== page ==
A year ago, Liam Livingstone
was a base-price purchase for Rajasthan Royals at INR 75 lakh (£75,000 GBP approx.). On Sunday, he attracted bids from five different teams and became the auction's most expensive overseas player, fetching a price of INR 11.5 crore (£1.125 million GBP approx.) as Punjab Kings saw off competition from Chennai Super Kings, Kolkata Knight Riders, Gujarat Titans and Sunrisers Hyderabad.
Livingstone's payday confirms his status as one of the world's most desirable T20 players and caps his remarkable rise over the past 12 months. He made 42 runs in five innings in last year's tournament, struggling for rhythm in the UAE, but Punjab have faith that he will translate his form elsewhere into match-winning performances this season.
He may only have won 20 international caps but Livingstone has a huge appeal to T20 teams - not just in the IPL, but around the world too - because of his versatility
. He bats anywhere from No. 1-7; he scores quickly against pace and spin; he bowls offbreaks and legbreaks in the same over; and he is a safe pair of hands fielding in the deep.
Livingstone has spent most of his T20 career for Lancashire opening the batting but is likely to shuffle down to No. 4 or 5 for Punjab, with Mayank Agarwal and Shikhar Dhawan set to open the batting. "[Jonny] Bairstow and Livingstone play together for the same team," Anil Kumble, Punjab's head coach, said, "and [will] probably play the same, or similar, roles for us."
It is a role with which Livingstone is now familiar. Recognising the logjam at the top of England's batting lineup three years ago, he formulated a medium-term plan to gain experience in the middle order - and in different conditions - by playing franchise cricket during the English winter. From PSL to MSL, Big Bash to T10: if a league exists, Livingstone has probably played in it.
Following a four-year absence after two appearances in 2017, Livingstone won an England recall in early 2021: first during their ODI series in India, then in their home T20 internationals against Sri Lanka. In his third innings back in the T20I side, he produced one of England's best-ever white-ball innings, hitting 103 off 43 balls against Pakistan, and has hardly looked back. Since the start of the T20 Blast in June, he has averaged 34.57 with a strike rate of 158.68, hitting 62 sixes in 33 innings. "I just rode the wave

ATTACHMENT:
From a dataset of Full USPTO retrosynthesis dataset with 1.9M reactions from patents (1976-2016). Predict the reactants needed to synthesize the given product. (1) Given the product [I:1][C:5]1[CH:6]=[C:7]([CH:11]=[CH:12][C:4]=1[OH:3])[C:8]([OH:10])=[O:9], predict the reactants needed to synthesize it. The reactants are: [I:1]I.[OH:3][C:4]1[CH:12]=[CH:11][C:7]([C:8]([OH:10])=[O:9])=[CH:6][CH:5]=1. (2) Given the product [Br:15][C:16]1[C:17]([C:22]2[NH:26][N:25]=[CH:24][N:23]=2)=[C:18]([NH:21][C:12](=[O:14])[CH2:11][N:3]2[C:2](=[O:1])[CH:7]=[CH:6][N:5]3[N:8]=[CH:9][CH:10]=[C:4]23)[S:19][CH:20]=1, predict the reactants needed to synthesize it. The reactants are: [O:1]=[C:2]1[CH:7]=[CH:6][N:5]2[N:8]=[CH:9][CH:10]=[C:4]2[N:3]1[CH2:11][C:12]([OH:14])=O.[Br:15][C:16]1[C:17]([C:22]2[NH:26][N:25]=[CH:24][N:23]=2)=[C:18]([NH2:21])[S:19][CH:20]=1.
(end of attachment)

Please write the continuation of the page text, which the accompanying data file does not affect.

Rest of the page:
," he said.
He was the breakout star of the inaugural edition of the Hundred, taking Birmingham Phoenix to the final with a series of remarkable innings to finish as the competition's leading run-scorer, leading six-hitter and MVP. And after struggling in the IPL, he was a key player for England in the T20 World Cup - this time, with the ball.
It was a surprise to many back home that Livingstone did not bowl a ball for Rajasthan last season - not least because Glenn Phillips, a wicketkeeper by trade, did. But England put faith in his mixture of offspin and legspin in the UAE, and he took six wickets for them while conceding 5.73 runs an over across the World Cup, including 1 for 22 in the semi-final against New Zealand.
The financial aspect of Livingstone's deal is significant. There was a premium on his name because of his adaptability, but also due to the dearth of viable overseas players with experience finishing an innings and the ability to chip in with the ball
"His batting is already taking lots of interest round the world, but I think people in franchise tournaments might start considering him as an allrounder now," Crowe told ESPNcricinfo last month. "That adds value, not only to him monetarily, but also to whichever team he's playing for."
The financial aspect of Livingstone's deal is significant. There was a premium on his name because of his adaptability, but also due to the dearth of viable overseas players with experience finishing an innings and the ability to chip in with the ball. As the demand for Shimron Hetmyer, Tim David and Odean Smith showed, proven six-hitters at the death are highly sought-after.
Countless players have struggled under the pressure of a high price tag in previous IPL seasons and while Livingstone is paid well by Lancashire and his various T20 franchises, he has never had the security of a central contract from the ECB. His million-pound deal may well be more significant to him than it would be for other England players.
"I'm sure Livi will be just fine," Tymal Mills, who had to cope with the scrutiny of a 12.5 crore (then £1.4m) price tag after the 2017 auction, told ESPNcricinfo. "When I arrived at RCB five years ago, one of the first things that Dan Vettori was keen to do was tell me not to worry about the money and just focus on the cricket: if a team has decided to buy you for X amount, you can't see that as anything but a positive. He won't be overawed by that or feel the pressure of it: he'll just go out and do his thing."
A subplot to Livingstone's pick-up is the involvement of Dan Weston, who was part of Punjab Kings' set-up for the first time as an analyst. Weston pushed hard
for Birmingham Phoenix to sign Livingstone with their first pick in the inaugural Hundred draft back in 2019, when every other team went for an overseas player. That decision paid off handsomely; Punjab will hope their move does too.
£1 GBP = INR 102 (approx)
Matt Roller is an assistant editor at ESPNcricinfo. @mroller98